Tim Kaine thinks the Senate and presidential races in Virginia are as close as most recent polls have shown and conceded his political fate is closely tied to the performance of his good friend in the White House.
Kaine spoke with reporters today in Washington, D.C., at a breakfast hosted by the Democratic-leaning think tank Third Way, three days after rallying a Richmond crowd to help kick off President Barack Obama's re-election campaign. The Senate candidate and former Virginia governor said there will undoubtedly be a “strong linkage” in the results of the presidential race and Kaine’s expected matchup with Republican George Allen.
“There are folks who like me a little bit better because of my connection with the president, there are folks who like me a little bit less,” Kaine said. “I think that all washes out.”
Kaine and Allen are well-known entities in the state, but both have also played key roles on the national stage, with Kaine serving two years as chairman of the Democratic National Committee under Obama and Allen serving as chairman of the National Republican Senatorial Committee during the 2004 cycle. Kaine’s ties to Obama date back to Kaine's gubernatorial bid in 2005. While Allen and national Republicans have continued to highlight that relationship, Kaine has not shied away from it.
“The presidential race is going to have a center-of-gravity effect on both George’s campaign and mine,” Kaine said. “But because people know both of us so well, there is some separation in folks’ minds to some degree.”
Kaine was asked whether he supports gay marriage, an issue in the headlines following Vice President Joseph Biden’s comments Sunday on NBC’s “Meet the Press” that seemed to indicate a shift in the administration’s policy stance. Obama advisers have denied that’s the case. Either way, Kaine’s answer sounded similar to Biden’s.
He did not endorse gay marriage but said he supports the legal argument that all couples should be treated equally. “The underlying issue is should committed couples have the same legal rights and responsibilities,” Kaine said. “And the answer to that is an unequivocal yes.”
On Allen, Kaine said he will “absolutely” bring up the Republican’s record on women’s issues and said his own record on fiscal discipline is far better than Allen’s.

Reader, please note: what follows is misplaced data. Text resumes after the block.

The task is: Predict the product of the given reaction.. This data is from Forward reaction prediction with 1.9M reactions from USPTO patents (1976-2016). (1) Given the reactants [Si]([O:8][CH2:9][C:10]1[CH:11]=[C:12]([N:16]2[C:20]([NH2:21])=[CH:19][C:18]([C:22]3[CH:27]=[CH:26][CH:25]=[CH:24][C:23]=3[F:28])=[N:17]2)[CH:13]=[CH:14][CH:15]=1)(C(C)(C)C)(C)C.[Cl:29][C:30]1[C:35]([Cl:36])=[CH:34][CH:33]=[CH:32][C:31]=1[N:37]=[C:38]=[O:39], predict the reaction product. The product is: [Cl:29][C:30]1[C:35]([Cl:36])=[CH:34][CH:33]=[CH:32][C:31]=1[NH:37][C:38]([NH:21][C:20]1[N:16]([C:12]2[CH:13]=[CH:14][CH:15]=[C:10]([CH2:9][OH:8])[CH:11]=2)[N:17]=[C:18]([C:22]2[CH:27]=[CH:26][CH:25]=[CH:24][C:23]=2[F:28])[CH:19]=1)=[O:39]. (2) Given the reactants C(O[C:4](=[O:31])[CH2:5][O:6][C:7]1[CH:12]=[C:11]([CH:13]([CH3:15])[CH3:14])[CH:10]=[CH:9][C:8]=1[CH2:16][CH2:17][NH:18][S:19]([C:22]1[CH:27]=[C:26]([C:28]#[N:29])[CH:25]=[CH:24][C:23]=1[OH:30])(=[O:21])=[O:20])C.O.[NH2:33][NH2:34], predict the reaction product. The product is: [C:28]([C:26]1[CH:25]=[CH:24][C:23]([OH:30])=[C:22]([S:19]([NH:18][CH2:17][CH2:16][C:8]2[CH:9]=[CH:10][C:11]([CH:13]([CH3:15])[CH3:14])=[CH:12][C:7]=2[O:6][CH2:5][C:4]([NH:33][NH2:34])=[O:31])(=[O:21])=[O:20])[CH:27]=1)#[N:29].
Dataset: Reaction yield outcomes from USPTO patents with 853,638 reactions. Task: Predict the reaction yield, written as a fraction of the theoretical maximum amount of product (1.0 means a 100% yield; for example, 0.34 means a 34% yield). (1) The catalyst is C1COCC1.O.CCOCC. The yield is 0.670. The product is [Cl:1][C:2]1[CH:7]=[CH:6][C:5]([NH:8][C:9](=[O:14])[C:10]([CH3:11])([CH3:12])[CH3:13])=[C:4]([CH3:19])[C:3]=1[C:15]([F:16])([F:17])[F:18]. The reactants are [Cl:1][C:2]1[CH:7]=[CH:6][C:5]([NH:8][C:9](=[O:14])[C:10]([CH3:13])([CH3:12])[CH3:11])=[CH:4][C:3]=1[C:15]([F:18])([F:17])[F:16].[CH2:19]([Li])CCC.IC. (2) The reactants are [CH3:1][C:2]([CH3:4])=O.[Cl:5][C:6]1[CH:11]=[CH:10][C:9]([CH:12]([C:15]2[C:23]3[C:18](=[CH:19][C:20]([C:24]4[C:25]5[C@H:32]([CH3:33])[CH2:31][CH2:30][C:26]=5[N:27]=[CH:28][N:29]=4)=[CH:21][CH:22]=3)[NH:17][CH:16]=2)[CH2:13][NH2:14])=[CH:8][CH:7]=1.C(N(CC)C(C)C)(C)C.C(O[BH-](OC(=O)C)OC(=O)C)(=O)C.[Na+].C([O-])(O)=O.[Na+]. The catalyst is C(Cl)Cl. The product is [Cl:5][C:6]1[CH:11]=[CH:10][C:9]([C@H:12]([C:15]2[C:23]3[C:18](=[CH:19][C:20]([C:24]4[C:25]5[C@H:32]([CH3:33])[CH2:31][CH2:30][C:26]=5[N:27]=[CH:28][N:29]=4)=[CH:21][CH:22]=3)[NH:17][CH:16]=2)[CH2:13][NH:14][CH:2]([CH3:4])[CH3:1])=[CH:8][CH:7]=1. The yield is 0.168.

“Look at when we were serving at the same time with the same economy,” Kaine said of 2001-2007, when Allen was Senator and Kaine was lieutenant governor and governor. “I, in those years, performed very dramatic surgery on the state budget, cut an $80 billion budget by $5 billion, left the state budget smaller. George during those years was a proud participant in decisions that turned the biggest surplus in the history of the United States into the biggest deficit.”
Regarding Kaine's mention of women's issues, an Allen campaign spokeswoman said, "It's no wonder Tim Kaine is turning to Washington-style manufactured fights rather than running on his own record."
"George Allen welcomes the stark contrast with his own record for job creation, fewer taxes and regulations, and a Balanced Budget Amendment," the spokeswoman, Emily Davis, said in a statement.
Virginia has proved to have swing potential in recent cycles, as Democrats had a good run in state and federal races from 2005 to 2008 and Republicans in 2009 and 2010. Kaine said he’s glad to be running in a presidential cycle, when turnout will be much higher, but the focus remains on the swing voters that both parties have an opportunity to persuade.
“Both sides are going to make their case to the independents,” Kaine said. “There used to be a pretty significant edge in Virginia of people who would self-identify as R over D, but it’s pretty even now. But the independent group is the biggest — it’s about 40 percent.”